State regulators denied the sale of Avista Corporation to a Canada-based company.

On Wednesday in a press release, Washington Utilities and Transportation Commission officials said the merger between Avista, the predominant energy and natural gas utility company in the Inland Northwest, and Hydro One Limited does not serve the public interest.

State regulators said the merger does not adequately protect Avista or its customers from political and financial risks.

“The proposed transaction cannot be said to be consistent with the public interest when it is evident that decisions affecting Hydro One’s and Avista’s business operations and financial integrity are subject to political considerations that may motivate one provincial leader or another to make decisions and take actions in the future that may cause harm instead of promoting the best interests of Avista, its customers, and Hydro One’s non-government shareholders,” the commission said.

Avista and Hydro One issued a joint statement on Wednesday afternoon.

"The companies are extremely disappointed in the UTC's decision, are reviewing the order in detail and will determine the appropriate next steps," Avista and Hydro One said in a press release.

Commission leaders said the two companies filed a joint application with the commission to approve the merger agreement in September 2017.

The original plans said Avista would have been an owned subsidiary of Hydro One. Avista would have maintained its headquarters in Spokane, Washington, and continued to operate in Washington under the same name, management team and employee structure.

In March, the companies, UTC staff, and nine other parties reached a settlement on the proposed merger that would have provided $30 million in rate credits and $11 million toward low income programs. It also set aside money for economic transition efforts in Colstrip, Montana.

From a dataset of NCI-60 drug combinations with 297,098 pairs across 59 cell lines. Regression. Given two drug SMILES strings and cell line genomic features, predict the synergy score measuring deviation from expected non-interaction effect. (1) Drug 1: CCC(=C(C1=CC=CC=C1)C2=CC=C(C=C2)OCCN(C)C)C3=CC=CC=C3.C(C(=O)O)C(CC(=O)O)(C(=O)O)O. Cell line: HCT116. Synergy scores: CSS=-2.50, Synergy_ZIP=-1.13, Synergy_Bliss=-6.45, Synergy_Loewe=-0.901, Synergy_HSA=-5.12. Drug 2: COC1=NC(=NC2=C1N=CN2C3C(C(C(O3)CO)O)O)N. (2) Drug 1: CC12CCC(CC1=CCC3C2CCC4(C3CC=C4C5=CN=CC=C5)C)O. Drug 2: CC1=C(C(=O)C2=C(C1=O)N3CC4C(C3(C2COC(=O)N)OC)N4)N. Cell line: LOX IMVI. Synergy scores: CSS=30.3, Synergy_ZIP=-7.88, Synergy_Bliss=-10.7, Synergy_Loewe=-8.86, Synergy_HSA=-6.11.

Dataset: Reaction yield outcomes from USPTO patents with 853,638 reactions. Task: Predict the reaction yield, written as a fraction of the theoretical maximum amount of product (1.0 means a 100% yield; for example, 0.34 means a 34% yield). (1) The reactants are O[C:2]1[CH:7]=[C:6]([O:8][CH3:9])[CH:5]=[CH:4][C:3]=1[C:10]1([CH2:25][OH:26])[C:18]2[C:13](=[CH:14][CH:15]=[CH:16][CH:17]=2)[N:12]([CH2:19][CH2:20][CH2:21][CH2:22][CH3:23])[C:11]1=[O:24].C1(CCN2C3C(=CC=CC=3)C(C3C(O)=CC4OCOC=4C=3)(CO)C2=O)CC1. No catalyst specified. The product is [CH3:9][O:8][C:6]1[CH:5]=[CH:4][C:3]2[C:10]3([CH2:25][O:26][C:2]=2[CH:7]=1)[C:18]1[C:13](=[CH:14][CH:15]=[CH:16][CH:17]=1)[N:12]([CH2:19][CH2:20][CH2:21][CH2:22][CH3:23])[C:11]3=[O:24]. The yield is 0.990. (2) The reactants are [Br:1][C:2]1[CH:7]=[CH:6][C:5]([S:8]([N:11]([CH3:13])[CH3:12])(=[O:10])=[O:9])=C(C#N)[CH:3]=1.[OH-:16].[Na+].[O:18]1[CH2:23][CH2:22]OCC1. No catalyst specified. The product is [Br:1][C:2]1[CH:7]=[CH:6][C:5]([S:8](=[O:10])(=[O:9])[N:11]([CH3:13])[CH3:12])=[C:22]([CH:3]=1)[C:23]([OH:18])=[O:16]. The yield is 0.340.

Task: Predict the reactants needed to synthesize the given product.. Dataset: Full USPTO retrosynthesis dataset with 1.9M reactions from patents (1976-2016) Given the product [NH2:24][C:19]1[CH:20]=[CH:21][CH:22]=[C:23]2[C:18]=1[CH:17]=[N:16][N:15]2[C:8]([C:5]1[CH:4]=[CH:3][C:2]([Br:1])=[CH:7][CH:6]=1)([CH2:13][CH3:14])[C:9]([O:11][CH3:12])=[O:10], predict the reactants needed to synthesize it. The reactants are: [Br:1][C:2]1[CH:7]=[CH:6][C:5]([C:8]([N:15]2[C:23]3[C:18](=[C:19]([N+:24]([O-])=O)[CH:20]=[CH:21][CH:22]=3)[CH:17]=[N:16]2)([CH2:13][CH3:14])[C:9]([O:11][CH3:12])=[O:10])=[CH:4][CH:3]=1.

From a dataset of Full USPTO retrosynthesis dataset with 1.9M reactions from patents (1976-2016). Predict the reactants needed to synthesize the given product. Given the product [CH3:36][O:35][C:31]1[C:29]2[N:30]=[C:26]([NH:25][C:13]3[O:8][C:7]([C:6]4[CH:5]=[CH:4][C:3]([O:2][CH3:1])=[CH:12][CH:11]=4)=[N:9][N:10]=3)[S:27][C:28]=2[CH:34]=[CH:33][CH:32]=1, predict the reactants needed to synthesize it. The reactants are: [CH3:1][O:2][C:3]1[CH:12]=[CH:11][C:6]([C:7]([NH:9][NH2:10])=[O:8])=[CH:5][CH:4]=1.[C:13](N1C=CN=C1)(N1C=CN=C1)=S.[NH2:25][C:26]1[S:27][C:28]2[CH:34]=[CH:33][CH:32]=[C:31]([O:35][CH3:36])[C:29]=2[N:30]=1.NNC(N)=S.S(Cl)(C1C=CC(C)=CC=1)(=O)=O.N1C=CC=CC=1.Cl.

Commission officials said the parties also said their agreement offered financial protections for Avista customers and insulated Avista from Hydro One’s largest shareholder, the Province of Ontario.

In testimony before the commission in May 2018, Hydro One leaders described the Province of Ontario, which owns 47 percent of the company, as a passive investor that would not exert political pressure on the company. But commission officials said after the June 2018 general election in the Province of Ontario, where there was a change of majority control, the province and Hydro One announced an agreement that resulted in the resignation and full replacement of Hydro One’s board of directors and the retirement of the utility’s CEO.

Commission leaders then decided to extended its decision timeline to further investigate the effects of the changes on the proposed acquisition of Avista by Hydro One. The ongoing regulatory approval processes in Idaho and Oregon also were disrupted because of what happened in Ontario.

“In its order today, the commission noted that the agreement resulting in the resignation of the Hydro One board and CEO elevated the provincial government’s political interests above the interests of other stakeholders, including investors that own 53 percent of Hydro One’s common stock. The action resulted in credit downgrades and decreased the value of Hydro One and Avista stock. The province subsequently passed a law limiting the compensation of the company’s executives and providing for ongoing involvement by the province in matters typically reserved to executive management and the board of a private company,” commission leaders said in a statement.

Commission officials determined the financial offerings and other benefits for Avista customers promised by the transaction, including rate credits, are not enough to compensate for the risks Avista’s customers would face if the transaction was approved. The commission said they determined the proposed merger does not meet the net-benefit standard required by state law.

“Provincial government interference in Hydro One’s affairs, the risk of which has been shown by events to be significant, could result in direct or indirect harm to Avista if it were acquired by Hydro One, as proposed. This, in turn, could diminish Avista’s ability to continue providing safe and reliable electrical and natural gas service to its customers in Washington,” the commission stated in today’s order.

"Avista’s customers would be no better off with this transaction than they would be without it,” commission leaders said in a statement.

The commission also ordered Avista to work with commission staff to return to customers $10.4 million in tax benefits left outstanding from Avista’s last general rate case.